The Backlash: Right-Wing Radicals, High-Def Hucksters, and Paranoid Politics in the Age of Obama
It would be easy to write an Obama-backlash book using buzzwords and cliché ridden accounts of the right-wing talk show blather-babblers.
Fortunately, Will Bunch does not resort to such pedestrian style bloggisms. As an experienced and award winning journalist, Bunch does his homework and reports on what he has learned in this straightforward accounting of the paranoid fringe tilting at delusions of conspiracy.
Stories about the “Oath Keepers,” “Birthers,” the Tea Party, Knob Creek militia, FEMA internment camps, the resurrection of the John Birch Society, and Sarah Palin are all here in Bunch’s over-the-top horrific telling of right-wing populism.
The Backlash goes into the deep background and the bizarre rise of Glenn Beck, the current darling of the Fox News rabid reporters. What is more shocking than Beck’s popularity is the stark indifference of Beck’s handlers to his lack of proficiency as a newscaster or that he has a passing relationship with the truth.
Beck’s raw ambition got him into radio when was only 13 years old in Seattle, WA, where he had an on-air job at an FM station doing the overnight shift on weekends. From that first job he never left radio and moved from one station to the next, immediately after high school.
Bunch tells Beck’s story in a series of personal and professional vignettes mixing his failed personal life with ever-increasing success as a radio personality. His self-styled showmanship was modeled after a format called the “Morning Zoo.” It was a mid-1980s drive-time fast-paced show with skits, parody songs, and caricatures. Beck was riding high in the jocular, content-free teenybopper radio-land for while, but his lack of discipline got him into trouble more than once.
“An admitted sufferer from attention-deficit disorder, Beck clearly struggles with impulse control even after he finally stopped drinking and doing drugs in 1994 with the help of a then-friend, Senator Joe Lieberman,” Bunch wrote.
Beck’s troubles began long before his attempt at recovery as Bunch describes Beck’s downfall both in his personal and professional life. “This was especially true in the late 1980s in Phoenix when, desperate to get his Morning Zoo out of a deep ratings rut, he staged a series of inane pranks against the show’s number-one drive-time rival—crashing the wedding of its program director to plaster his own show’s bumper stickers on the bridal car, and finally, unbelievably, calling the wife of his rival deejay to make fun of . . . her recent miscarriage.”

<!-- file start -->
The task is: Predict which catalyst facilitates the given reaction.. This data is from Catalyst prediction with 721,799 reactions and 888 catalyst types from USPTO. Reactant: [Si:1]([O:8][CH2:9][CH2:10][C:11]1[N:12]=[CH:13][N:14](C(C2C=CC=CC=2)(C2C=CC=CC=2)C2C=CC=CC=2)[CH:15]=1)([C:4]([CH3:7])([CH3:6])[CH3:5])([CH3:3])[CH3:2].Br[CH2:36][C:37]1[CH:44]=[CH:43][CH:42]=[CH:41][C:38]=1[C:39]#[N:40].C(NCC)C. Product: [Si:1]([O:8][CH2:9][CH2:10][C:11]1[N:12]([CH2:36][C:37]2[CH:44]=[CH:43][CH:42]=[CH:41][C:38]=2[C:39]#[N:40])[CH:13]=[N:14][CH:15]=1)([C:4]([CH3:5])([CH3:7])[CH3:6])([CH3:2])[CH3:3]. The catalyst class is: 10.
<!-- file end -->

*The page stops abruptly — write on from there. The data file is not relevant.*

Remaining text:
Bunch weaves Beck throughout the entire book as a backdrop for the many right-wing organizations and events dotting the country.
In his report on the Tea Party Convention, he reveals that the event planners tried to paint the Tea Party as saving the country for the poor, oppressed, unemployed, retired, and small business owners. It failed miserably in trying to make the case it was the right-wing baby boomers’ Woodstock—while charging attendees $549 a ticket. It was in fact the fundraising scheme of a small-time lawyer, Judson Phillips, just one of many who took advantage of the many Tea Party believers eager to buy a piece of the myth.
As Glenn Beck and Sarah Palin stump for the little guy, both are fanatically exploiting their celebrity by raking in hundreds of thousands of dollars for speaking engagements to the unemployed faithful, while offering no solace to those unable to pay their utility bills—but quick to blame Obama.
The Tea Party convention itself became so controversial that Michele Bachmann and Marcia Blackburn, two right-wing congresswomen, canceled their appearances, as did American Majority president, Ned Ryun. Bunch quotes Ryun as telling the media, “Listen, I’m all for a person making a buck, but this seems very crass, very opportunistic.”
In a philosophic bent, Bunch refers to Neil Postman’s prophetic book, Amusing Ourselves to Death: Public Discourse in the Age of Show Business, to illustrate the obvious of how television is doing our thinking for us, and how “people medicate themselves into bliss,” according to Postman, by believing anything they see and hear on television, as evidenced by the fiction that is accepted as fact on Fox news.
The Backlash is disturbing in that it validates what we don’t want to believe, and that is: while “fake news” began as a parody on the Comedy Channel’s Daily Show with Jon Stewart, Fox News has become reality as the most widely watched news show in the country.
If you are looking for an answer or some solace to the disconcerting uneasiness that the Glenn Becks of the world are multiplying, you won’t find it in the The Backlash. Bunch is just reporting here and offers no predictions of whether this marginal world of extremists will succeed in taking over the White House or Congress. He offers no philosophical musings beyond the Huxleyan references to what the deliberate manufacturing of falsehood is doing to our lives.
Yet, like Bunch’s excellent previous book, Tear Down This Myth: The Right-Wing Distortion of the Reagan Legacy, The Backlash is a must-read for those who want to understand what is happening on the political scene and seek a context behind the doctrine of fear and hate.